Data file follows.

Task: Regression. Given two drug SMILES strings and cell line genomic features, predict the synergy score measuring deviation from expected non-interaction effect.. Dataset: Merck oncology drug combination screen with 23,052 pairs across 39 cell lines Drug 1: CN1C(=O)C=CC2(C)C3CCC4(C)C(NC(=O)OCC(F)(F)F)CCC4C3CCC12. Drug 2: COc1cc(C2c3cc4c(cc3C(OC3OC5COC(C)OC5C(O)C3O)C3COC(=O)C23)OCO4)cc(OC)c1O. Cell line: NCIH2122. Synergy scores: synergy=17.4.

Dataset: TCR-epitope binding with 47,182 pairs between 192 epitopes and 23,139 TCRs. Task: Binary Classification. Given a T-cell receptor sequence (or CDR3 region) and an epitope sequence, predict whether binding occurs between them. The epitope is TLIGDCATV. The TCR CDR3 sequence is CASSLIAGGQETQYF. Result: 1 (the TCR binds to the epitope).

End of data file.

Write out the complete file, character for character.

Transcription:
Task: Regression. Given two drug SMILES strings and cell line genomic features, predict the synergy score measuring deviation from expected non-interaction effect.. Dataset: Merck oncology drug combination screen with 23,052 pairs across 39 cell lines Drug 1: CN1C(=O)C=CC2(C)C3CCC4(C)C(NC(=O)OCC(F)(F)F)CCC4C3CCC12. Drug 2: COc1cc(C2c3cc4c(cc3C(OC3OC5COC(C)OC5C(O)C3O)C3COC(=O)C23)OCO4)cc(OC)c1O. Cell line: NCIH2122. Synergy scores: synergy=17.4.

Dataset: TCR-epitope binding with 47,182 pairs between 192 epitopes and 23,139 TCRs. Task: Binary Classification. Given a T-cell receptor sequence (or CDR3 region) and an epitope sequence, predict whether binding occurs between them. The epitope is TLIGDCATV. The TCR CDR3 sequence is CASSLIAGGQETQYF. Result: 1 (the TCR binds to the epitope).